In the first key someone will most likely find the key in the virus code, in the second case it's BAD. Sure the NSA can break a 1024 RSA key if they have to, but I haven't heard of a "simple" commercial tool to do it.
      • by Loether (769074)

        Sure the NSA can break a 1024 RSA key if they have to
        Do you have a citation for that?

        I don't see why the laws governing the ability to break such a key would change for the NSA. A 1024 bit key is MUCH more than twice as hard to crack as a 660 bit key. Maybe someone can help me with the math? something like 2^(1024 - 660) times harder to crack?
        • You forget though, the NSA has a large budget and access to super computers. What might take us years to crack may only take months or less for a few huge clusters of computers or some super computers to break. Plus, as everything the NSA does is "a matter of national security" they can request a super computer to do that.
    • I wonder if there will be tools / services that would be able to hammer at (or otherwise crack) the 1024-bit encryption and find the key.

      Wouldn't one person be able to pay of the extortion, and then give out the key to everyone else?

    • by Goaway (82658)

      Does anyone know how bad this might be from a computational-power standpoint?
      Not happening.
  • LET'S HOPE SO (Score:5, Insightful)

    by blair1q (305137) on Thursday June 05, 2008 @05:01PM (#23675051) Journal
    Seriously. In order for extortion to work, money has to change hands. Money can be traced, easily (don't believe what they say about Western Union). This is a great way to track down and capture the people who are spreading the virus. And the people whose files are encrypted could as easily have seen those files deleted, or worse. So it's no difference to them, except that they now have a hand in putting a crook behind bars.

    The virus tossers are actually making their situation worse by turning to extortion. But they weren't all that bright to start with.
  • by Anonymous Coward on Thursday June 05, 2008 @05:01PM (#23675055)

    Is this a look into the future where the majority of malware will function based on extortion?

    I don't know! Stop asking me those questions all the time. Is it obligatory to end every blurb with a question, or what?

  • by Anonymous Coward on Thursday June 05, 2008 @05:02PM (#23675081)
    The fundamental problems with hairbrained schemes like these is that the money has to change hands somehow, and there's a fundamental trust issue. First, if money gets transferred to you then you are susceptible to being caught.

    The trust issue is that there is fundamentally no reason for the person receiving the money to follow through and send you the private keys to decrypt the data. If it was a known person, they'd be arrested, and since they're unknown there is no "reputational" factor that would make people more likely to pay based on the experience of others.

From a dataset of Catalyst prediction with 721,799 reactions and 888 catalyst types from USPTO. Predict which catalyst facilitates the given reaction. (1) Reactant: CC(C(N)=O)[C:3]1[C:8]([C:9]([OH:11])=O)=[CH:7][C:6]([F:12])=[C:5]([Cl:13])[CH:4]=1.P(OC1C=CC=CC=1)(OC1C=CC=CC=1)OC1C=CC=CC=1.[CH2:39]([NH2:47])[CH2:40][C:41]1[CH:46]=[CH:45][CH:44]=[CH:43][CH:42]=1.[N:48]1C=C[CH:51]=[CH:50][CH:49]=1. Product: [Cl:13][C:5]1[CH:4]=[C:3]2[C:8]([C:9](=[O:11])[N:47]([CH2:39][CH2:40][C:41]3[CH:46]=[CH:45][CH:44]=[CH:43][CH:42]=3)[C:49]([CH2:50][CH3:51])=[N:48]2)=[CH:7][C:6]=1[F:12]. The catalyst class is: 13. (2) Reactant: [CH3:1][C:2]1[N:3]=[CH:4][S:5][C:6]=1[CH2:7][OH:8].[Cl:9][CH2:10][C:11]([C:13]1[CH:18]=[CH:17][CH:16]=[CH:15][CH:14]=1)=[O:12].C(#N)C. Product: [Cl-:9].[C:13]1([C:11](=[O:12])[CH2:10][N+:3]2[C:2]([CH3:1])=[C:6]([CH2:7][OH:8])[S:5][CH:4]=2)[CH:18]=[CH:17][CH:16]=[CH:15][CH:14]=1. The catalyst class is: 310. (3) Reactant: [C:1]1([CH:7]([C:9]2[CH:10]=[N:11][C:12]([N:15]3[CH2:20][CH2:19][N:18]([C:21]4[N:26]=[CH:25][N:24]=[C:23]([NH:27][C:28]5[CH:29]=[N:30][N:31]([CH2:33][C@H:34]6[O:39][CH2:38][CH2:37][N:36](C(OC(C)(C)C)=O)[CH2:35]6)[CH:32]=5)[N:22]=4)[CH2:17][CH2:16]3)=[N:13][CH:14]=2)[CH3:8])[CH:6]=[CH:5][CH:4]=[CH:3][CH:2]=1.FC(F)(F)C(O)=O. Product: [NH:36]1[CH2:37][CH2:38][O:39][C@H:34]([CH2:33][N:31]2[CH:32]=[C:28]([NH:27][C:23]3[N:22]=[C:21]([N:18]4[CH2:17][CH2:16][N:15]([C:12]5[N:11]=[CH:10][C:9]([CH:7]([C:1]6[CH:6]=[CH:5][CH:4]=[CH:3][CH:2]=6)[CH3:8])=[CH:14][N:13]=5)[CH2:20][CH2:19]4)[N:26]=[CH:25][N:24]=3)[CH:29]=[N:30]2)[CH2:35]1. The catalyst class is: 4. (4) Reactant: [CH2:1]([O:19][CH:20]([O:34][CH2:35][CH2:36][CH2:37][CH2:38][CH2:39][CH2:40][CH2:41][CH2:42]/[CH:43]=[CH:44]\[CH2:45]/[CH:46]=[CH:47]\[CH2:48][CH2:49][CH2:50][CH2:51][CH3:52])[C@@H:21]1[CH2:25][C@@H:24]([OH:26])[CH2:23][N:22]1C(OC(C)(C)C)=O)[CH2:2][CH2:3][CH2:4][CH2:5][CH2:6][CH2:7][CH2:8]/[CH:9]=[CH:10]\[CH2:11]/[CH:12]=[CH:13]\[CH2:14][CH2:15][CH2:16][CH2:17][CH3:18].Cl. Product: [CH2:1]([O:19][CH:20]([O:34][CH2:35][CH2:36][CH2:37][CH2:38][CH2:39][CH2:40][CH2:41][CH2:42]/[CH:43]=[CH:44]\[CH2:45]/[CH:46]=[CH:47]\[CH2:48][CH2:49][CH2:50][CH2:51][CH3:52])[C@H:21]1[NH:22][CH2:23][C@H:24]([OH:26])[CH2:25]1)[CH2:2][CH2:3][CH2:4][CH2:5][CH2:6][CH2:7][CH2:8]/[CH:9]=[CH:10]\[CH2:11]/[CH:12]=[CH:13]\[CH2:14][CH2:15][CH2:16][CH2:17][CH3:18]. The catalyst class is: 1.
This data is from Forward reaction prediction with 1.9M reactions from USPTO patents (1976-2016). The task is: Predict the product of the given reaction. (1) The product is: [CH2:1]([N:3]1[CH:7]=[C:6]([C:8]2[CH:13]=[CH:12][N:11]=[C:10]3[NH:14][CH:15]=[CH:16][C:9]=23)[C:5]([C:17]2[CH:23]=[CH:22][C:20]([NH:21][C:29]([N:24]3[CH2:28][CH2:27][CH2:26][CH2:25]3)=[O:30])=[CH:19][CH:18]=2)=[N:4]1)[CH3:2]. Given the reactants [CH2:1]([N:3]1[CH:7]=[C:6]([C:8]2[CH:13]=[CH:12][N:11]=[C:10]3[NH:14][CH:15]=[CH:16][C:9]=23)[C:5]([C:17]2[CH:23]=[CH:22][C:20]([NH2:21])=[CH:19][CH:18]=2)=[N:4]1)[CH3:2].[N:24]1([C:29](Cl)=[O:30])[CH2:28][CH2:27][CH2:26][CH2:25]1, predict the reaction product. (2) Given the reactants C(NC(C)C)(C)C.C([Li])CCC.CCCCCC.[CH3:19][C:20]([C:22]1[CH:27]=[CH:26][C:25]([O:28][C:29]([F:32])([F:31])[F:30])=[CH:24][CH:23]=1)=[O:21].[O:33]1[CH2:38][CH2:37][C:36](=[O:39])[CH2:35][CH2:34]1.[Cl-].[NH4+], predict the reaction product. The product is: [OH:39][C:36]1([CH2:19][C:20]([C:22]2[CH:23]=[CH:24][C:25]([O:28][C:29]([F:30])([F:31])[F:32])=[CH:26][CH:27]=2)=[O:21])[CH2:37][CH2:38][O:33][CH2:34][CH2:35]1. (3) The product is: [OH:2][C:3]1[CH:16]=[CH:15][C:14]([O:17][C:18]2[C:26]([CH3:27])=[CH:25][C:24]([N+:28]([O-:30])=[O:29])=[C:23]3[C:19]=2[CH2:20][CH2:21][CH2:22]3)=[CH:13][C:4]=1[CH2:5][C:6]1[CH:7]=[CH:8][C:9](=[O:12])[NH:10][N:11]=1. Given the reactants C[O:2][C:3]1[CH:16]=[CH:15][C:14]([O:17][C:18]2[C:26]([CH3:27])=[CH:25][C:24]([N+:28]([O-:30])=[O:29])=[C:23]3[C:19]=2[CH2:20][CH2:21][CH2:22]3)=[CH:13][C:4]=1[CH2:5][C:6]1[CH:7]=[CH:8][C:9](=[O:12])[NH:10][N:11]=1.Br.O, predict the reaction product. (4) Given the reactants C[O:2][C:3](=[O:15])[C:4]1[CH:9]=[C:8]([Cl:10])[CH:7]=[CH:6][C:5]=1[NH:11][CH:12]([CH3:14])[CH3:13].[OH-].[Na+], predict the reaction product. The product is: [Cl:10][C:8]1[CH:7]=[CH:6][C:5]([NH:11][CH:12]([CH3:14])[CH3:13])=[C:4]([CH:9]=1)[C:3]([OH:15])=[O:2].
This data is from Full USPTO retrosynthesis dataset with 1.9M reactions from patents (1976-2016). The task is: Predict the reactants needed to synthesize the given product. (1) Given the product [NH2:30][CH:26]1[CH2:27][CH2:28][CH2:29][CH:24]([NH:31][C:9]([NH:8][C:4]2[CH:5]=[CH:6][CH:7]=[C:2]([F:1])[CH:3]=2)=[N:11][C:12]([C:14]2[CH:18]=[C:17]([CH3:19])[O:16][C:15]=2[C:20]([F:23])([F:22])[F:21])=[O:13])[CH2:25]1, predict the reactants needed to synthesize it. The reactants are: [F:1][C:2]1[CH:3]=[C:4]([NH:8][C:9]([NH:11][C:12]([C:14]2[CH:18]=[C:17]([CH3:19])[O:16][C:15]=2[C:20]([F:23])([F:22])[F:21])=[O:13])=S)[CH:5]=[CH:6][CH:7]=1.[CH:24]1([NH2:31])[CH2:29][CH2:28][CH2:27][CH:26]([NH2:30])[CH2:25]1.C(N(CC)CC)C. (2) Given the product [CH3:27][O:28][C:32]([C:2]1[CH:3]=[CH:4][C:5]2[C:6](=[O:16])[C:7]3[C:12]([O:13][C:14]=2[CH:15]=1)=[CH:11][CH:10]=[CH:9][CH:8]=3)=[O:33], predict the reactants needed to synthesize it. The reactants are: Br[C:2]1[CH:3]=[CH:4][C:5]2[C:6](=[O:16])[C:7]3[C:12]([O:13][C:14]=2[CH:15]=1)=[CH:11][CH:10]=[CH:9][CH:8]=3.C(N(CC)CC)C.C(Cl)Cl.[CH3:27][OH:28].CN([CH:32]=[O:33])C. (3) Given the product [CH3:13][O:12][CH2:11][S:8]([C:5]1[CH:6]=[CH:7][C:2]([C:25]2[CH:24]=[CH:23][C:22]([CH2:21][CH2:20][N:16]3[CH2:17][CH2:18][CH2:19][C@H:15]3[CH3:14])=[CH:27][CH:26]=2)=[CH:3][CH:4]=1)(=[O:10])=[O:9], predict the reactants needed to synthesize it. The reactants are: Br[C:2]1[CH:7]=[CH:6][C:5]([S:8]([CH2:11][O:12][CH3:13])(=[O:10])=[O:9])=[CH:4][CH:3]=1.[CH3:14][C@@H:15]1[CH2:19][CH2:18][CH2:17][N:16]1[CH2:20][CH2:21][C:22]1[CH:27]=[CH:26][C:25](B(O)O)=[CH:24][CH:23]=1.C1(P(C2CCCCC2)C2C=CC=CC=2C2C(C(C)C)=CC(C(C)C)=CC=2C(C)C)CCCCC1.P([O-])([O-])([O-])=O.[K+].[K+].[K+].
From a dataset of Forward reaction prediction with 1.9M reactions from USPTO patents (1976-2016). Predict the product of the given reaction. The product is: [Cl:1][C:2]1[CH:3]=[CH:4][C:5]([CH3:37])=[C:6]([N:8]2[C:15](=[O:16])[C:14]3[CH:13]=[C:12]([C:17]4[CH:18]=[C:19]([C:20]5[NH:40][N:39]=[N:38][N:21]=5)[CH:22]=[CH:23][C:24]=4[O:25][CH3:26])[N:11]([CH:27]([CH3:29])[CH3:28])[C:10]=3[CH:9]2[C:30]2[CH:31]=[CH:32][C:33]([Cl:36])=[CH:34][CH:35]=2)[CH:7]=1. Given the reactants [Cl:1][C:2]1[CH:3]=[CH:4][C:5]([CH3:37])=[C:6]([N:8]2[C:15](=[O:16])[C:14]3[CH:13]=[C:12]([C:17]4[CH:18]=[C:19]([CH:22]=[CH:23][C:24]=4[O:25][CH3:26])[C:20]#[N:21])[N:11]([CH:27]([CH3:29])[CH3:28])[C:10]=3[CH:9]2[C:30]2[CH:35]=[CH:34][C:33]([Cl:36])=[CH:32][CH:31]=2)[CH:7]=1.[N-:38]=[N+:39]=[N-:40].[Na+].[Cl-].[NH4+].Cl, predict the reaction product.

Just another moron criminal scheme from some douchebag who thinks he's found a get rich scheme. Just like other "genius" criminals, the fact is that the professionals in the field are smarter than the criminals.

  • by mrbill1234 (715607) on Thursday June 05, 2008 @05:03PM (#23675085)
    This same thing happened in the late 80's (or maybe early 90's). Some hackers mailed a 5.25 inch floppy with some "free" software on it to thousands of people around the world. When you installed the software, it would hijack your PC and encrypt various files and you had to pay a ransom to get it back. There was a EULA and everything with the disk (which of course nobody read) which made it clear what would happen if you installed the disk. Perhaps someone can remember what it was called.
  • At least know the owners of bot controlled machines will have a clue that their machines are bot controlled. And maybe we'll see fewer bot controlled machines.

    One can only hope.
  • If you back up regularly (and if you don't, what the hell are you thinking -- hard drives last forever?) then this is a non-issue. Yawn.
  • by Anonymous Coward on Thursday June 05, 2008 @05:08PM (#23675153)
    Joe User: Someone set us up the encryption. We get no data. Readme file turn on.
    Jack Hacker: How are you gentlemen? All your data are belong to us.
  • Gonna be ok (Score:5, Funny)

    by Joebert (946227) on Thursday June 05, 2008 @05:21PM (#23675365) Homepage
    I'm not going to worry about this.
    I'm sure the fine folks of our Government are watching everything that happens on my computer & will promptly decrypt my files for me using their built-in back doors.
  • by Anonymous Coward on Thursday June 05, 2008 @05:21PM (#23675367)
    My computer was infected by this virus... luckily all my files were already encrypted so all it did was make plain-text versions of everything and leave me a file asking for a donation
  • Maybe it will not surprise you to know that Geek Squad is behind this scam. They will never try to collect extortion money as their real target revenue is the 65 dollar check-up fee they will get when consumers bring their computers in to find out what has gone wrong. Of course, the fee is higher if you don't have extended warranty, or if you installed your own antivirus software.